“They performed well enough to be able to secure a $1,500 scholarship for each member of their [five-person] team,” Clayton said.
Javier’s visibility in Prince George’s County earned him an invite from the County Board of Education to comment on the county’s Climate Action Plan.
“Overall, I like doing all of these things,” Javier said, reflecting on a summer job with the National Energy Education Development Project, a national non-profit. He studied insulation, working in small groups online with packaged materials sent to his home in boxes.
“I had no idea about insulation, and the impact windowpanes and drafts have on home energy efficiency,” he said. “There are practical solutions that students like me can take, around their own homes, their own lives, so they can become more sustainable.”
Looking back at last February’s Global Sustainability Panel, Javier also broadened his worldview. He learned from research scientist M. Carolina Ceballos Bernal, with the Centro de Investigación en Alimentación y Desarrollo, a Mexican research food and development institute, that she had created an environmental education curriculum, but there was no public policy in place to enforce it.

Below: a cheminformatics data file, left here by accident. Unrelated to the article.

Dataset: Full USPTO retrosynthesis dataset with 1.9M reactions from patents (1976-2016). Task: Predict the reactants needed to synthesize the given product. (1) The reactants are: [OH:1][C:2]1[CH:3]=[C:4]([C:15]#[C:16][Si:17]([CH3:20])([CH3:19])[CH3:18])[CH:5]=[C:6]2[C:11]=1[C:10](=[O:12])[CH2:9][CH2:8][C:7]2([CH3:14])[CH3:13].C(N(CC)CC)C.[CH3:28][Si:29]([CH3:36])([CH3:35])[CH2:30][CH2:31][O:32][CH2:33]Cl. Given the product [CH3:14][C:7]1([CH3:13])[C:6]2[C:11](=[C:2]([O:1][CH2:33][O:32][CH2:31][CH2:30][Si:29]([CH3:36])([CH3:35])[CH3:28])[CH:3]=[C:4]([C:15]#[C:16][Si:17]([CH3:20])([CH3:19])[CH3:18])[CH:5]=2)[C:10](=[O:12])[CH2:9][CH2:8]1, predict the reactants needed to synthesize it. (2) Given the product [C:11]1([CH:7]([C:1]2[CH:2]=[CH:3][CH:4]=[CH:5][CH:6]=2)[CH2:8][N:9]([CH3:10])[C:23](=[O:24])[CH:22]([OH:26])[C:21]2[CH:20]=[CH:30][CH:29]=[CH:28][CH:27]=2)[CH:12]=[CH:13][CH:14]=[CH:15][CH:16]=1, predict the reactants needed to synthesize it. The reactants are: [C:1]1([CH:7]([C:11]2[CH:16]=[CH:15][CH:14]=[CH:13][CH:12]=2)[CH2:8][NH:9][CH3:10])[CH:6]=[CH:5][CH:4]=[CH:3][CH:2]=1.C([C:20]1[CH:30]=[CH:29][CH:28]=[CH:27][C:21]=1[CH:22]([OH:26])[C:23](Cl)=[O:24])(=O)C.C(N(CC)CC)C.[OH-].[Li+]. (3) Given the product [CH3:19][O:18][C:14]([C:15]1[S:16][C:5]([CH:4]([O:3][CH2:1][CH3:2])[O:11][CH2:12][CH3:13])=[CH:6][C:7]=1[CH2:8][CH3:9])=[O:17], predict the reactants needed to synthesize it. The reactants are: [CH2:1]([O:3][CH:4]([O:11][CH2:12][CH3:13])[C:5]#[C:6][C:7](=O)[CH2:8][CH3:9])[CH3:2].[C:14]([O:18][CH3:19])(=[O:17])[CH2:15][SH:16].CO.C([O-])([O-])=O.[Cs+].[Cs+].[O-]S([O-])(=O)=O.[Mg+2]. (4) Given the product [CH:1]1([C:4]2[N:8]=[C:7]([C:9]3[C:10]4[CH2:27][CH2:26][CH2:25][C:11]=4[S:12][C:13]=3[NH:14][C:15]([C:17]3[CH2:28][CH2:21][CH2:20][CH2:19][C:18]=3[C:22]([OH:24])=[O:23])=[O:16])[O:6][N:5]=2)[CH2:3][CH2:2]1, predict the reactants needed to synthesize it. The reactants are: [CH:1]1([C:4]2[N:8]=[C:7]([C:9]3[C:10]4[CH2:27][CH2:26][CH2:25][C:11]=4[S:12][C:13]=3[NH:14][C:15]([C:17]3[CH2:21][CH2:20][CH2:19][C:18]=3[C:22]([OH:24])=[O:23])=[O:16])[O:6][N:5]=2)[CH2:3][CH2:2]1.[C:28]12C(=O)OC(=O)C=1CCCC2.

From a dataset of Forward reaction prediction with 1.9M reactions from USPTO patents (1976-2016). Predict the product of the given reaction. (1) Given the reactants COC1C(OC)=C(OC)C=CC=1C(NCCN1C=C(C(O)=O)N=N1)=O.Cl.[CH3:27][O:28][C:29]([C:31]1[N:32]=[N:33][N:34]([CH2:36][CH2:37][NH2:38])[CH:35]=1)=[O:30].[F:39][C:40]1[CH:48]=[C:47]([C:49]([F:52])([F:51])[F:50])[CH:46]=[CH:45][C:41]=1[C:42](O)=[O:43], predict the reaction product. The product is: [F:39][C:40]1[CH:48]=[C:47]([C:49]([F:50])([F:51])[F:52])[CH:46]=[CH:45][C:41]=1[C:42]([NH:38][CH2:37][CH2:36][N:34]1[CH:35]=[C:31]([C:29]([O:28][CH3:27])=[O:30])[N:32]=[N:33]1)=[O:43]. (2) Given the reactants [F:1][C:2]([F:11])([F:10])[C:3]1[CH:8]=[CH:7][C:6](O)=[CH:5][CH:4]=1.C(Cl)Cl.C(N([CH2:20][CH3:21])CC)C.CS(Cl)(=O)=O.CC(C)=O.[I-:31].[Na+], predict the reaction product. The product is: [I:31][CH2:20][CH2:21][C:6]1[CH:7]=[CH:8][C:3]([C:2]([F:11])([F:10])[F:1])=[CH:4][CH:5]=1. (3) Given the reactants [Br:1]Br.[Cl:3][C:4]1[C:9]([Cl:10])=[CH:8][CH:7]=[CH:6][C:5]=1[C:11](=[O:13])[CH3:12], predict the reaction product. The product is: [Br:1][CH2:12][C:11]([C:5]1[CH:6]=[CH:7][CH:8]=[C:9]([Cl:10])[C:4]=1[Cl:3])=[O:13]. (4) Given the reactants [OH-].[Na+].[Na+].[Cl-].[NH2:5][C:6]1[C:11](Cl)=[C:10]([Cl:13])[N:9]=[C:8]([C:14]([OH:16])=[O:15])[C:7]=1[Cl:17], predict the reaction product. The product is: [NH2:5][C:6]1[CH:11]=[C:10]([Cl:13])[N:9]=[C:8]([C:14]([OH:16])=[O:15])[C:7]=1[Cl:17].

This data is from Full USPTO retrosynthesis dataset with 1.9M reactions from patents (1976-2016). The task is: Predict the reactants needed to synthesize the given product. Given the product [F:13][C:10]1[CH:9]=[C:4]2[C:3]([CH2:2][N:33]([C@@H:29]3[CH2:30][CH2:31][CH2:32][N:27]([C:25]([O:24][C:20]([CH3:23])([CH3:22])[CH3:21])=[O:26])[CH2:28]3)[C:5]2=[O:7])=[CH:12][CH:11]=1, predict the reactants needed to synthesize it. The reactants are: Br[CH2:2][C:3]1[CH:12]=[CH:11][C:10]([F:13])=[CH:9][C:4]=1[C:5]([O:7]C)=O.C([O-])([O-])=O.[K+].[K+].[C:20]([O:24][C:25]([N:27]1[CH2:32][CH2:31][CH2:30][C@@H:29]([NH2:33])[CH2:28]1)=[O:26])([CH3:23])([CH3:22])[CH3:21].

Javier said he was inspired that she kept fighting to bring the program to life.
“She was able to make connections with other environmental groups to conduct interviews of communities on how they believed environmental education should take place, train educators, and lobby for education on sustainable development and sustainable schools,” he said. “Those kinds of stories inspire me to continue pushing forward with environmental work in my community, that we have to keep pushing for sustainable development themes in our curriculum.”
While acknowledging that young people get impatient with government inertia, Javier said it is the duty of his generation to slow the wider impact of climate change, which is why each action is important.
“You really have to fight for what you want to get it to happen, building connections, with others with the same passion, that we can all work together to make a better, greener future,” he said.
Even small steps can make a difference, Javier tells others.
“Seeing the little successes is what gives me hope, like using reusable water bottles or turning trash into art, or on a bigger scale like closing the ozone hole, seeing that the world can come together to slow effects of climate change,” he said.
But, when he thinks about it, it’s his personal story that gives him the courage to lead. His parents immigrated from El Salvador before he was born, escaping violence and poverty. His parents taught him not to waste food and to conserve energy because back home they couldn’t afford a lot.
“They told me about the drastic differences in lifestyle, and that’s part of my environmental experience, why I reflect on my own habits in my day-to-day-life,” he said.
Javier plans to study engineering or architecture after high school graduation in 2023.
Gallagher sees a promising future whatever he decides.
“Look for Javier where remarkable things are happening. At the center of the project, you will find him – kind, intelligent, hardworking, never seeming to do anything and yet, somehow, holding everything together,” she said.